Principal component analysis (PCA) is a popular method for dimension reduction in unsupervised multivariate analysis. However, existing ad hoc uses of PCA in both multivariate regression (multiple outcomes) and multiple regression (multiple predictors) lack theoretical justification. The differences in the statistical properties of PCAs in these two regression settings are not well understood. In this paper we provide theoretical results on the power of PCA in genetic association testings in both multiple phenotype and SNP-set settings. The multiple phenotype setting refers to the case when one is interested in studying the association between a single SNP and multiple phenotypes as outcomes. The SNP-set setting refers to the case when one is interested in studying the association between multiple SNPs in a SNP set and a single phenotype as the outcome. We demonstrate analytically that the properties of the PC-based analysis in these two regression settings are substantially different. We show that the lower order PCs, that is, PCs with large eigenvalues, are generally preferred and lead to a higher power in the SNP-set setting, while the higher-order PCs, that is, PCs with small eigenvalues, are generally preferred in the multiple phenotype setting. We also investigate the power of three other popular statistical methods, the Wald test, the variance component test and the minimum $p$-value test, in both multiple phenotype and SNP-set settings. We use theoretical power, simulation studies, and two real data analyses to validate our findings.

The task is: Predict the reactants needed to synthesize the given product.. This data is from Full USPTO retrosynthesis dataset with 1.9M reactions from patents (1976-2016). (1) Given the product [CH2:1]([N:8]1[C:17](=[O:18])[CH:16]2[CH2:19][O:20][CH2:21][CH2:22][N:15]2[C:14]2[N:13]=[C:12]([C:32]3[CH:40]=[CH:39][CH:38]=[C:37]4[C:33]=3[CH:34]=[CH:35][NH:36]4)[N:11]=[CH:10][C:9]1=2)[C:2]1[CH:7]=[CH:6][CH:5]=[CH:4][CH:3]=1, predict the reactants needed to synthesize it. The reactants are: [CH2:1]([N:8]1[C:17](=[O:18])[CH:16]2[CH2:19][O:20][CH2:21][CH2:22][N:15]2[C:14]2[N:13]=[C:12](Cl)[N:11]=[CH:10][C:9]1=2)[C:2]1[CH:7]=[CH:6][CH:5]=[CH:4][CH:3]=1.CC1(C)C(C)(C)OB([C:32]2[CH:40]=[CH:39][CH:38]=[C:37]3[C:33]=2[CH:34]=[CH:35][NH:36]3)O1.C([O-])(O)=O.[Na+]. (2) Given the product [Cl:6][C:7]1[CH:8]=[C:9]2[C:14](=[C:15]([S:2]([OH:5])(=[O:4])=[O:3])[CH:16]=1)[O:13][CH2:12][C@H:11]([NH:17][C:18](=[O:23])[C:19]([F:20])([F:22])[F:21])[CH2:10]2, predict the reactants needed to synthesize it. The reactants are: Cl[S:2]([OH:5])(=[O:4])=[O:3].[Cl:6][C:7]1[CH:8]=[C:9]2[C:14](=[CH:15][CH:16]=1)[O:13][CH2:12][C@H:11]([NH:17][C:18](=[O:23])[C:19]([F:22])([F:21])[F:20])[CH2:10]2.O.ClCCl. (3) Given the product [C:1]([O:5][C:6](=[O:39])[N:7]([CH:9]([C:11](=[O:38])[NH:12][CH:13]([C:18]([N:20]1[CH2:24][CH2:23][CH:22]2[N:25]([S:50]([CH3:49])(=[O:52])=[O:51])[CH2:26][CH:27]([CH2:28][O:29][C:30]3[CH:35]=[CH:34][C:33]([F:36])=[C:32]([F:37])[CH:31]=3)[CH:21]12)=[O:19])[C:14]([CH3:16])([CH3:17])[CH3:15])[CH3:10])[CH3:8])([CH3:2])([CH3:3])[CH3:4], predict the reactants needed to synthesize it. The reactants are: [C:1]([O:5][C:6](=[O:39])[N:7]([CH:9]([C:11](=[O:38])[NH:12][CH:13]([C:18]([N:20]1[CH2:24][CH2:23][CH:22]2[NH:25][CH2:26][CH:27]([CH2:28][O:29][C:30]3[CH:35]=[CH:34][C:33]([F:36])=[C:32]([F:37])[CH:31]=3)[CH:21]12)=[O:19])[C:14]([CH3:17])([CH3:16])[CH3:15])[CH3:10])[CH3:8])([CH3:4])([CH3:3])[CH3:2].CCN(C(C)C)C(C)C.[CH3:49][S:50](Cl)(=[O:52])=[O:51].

"A comparison of principal component methods between multiple phenotype regression and multiple SNP regression in genetic association studies." Ann. Appl. Stat. 14 (1) 433 - 451, March 2020. https://doi.org/10.1214/19-AOAS1312